House leaders are trying to stem a minor revolt against the omnibus appropriations bill by a group of antiabortion members concerned that the bill does not include strong enough conscience protections for health care providers.
The group is unlikely to sway ultimate negotiations over the massive spending bill, but the rift shows how sensitive the negotiations are, and portends more headaches for a Republican Congress next year from members being pressured by single-issue groups.
Reps. John Fleming and Joe Pitts, cochairmen of the Values Action Team, a group of antiabortion members, are threatening to withhold their votes if appropriators do not strengthen language in the bill banning funds from being used on abortion services.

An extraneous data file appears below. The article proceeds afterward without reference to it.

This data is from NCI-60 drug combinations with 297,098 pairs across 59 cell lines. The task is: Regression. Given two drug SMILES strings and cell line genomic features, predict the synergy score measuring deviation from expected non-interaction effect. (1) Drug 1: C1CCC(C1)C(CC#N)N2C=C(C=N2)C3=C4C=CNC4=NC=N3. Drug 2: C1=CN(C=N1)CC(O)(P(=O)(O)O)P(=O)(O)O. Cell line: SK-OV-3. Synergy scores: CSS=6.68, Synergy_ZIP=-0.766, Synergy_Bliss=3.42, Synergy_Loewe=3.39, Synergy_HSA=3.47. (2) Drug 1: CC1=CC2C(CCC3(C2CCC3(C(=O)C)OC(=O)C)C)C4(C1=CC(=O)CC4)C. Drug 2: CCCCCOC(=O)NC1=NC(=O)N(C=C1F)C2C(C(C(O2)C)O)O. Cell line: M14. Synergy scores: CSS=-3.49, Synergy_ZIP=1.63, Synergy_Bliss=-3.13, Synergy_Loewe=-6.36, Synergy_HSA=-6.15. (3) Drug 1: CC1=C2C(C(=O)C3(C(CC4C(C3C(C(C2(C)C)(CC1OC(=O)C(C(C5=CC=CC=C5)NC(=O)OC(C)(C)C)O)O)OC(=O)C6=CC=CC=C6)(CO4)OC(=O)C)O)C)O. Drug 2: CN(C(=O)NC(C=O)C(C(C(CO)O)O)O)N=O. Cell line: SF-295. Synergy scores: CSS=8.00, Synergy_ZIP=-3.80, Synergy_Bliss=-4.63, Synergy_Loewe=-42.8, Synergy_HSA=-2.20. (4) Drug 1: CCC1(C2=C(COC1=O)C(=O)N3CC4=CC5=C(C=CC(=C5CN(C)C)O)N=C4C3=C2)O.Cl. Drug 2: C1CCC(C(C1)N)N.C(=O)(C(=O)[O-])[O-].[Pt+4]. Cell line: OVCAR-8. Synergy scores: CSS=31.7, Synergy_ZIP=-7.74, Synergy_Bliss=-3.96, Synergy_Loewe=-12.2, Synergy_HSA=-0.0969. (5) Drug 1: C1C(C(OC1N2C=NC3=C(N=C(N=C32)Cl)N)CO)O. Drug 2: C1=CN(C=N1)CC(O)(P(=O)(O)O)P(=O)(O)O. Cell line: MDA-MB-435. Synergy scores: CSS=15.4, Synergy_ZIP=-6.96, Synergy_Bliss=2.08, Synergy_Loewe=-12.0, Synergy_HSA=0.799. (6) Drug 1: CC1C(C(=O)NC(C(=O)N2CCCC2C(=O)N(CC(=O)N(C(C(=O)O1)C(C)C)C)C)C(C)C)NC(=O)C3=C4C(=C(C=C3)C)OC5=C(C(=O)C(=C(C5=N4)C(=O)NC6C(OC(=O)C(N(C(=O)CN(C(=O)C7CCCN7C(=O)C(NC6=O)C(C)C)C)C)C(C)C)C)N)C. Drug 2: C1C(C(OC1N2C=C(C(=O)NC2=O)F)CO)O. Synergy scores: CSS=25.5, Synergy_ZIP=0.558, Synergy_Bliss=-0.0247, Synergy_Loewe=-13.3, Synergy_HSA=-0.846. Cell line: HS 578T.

Members of the group met separately with Majority Leader Kevin McCarthy and Appropriations Committee Chairman Harold Rogers on Thursday and huddled with Majority Whip Steve Scalise on Wednesday to make their push. Pitts also spoke by phone with Health and Human Services Secretary Sylvia Mathews Burwell before the Thanksgiving break.
The push comes in light of a standoff in California between Gov. Jerry Brown and institutions that do not want to provide abortion coverage. In August, Brown's Department of Managed Health Care reclassified abortion as a "basic health care service," meaning that it must be included in all state health plans.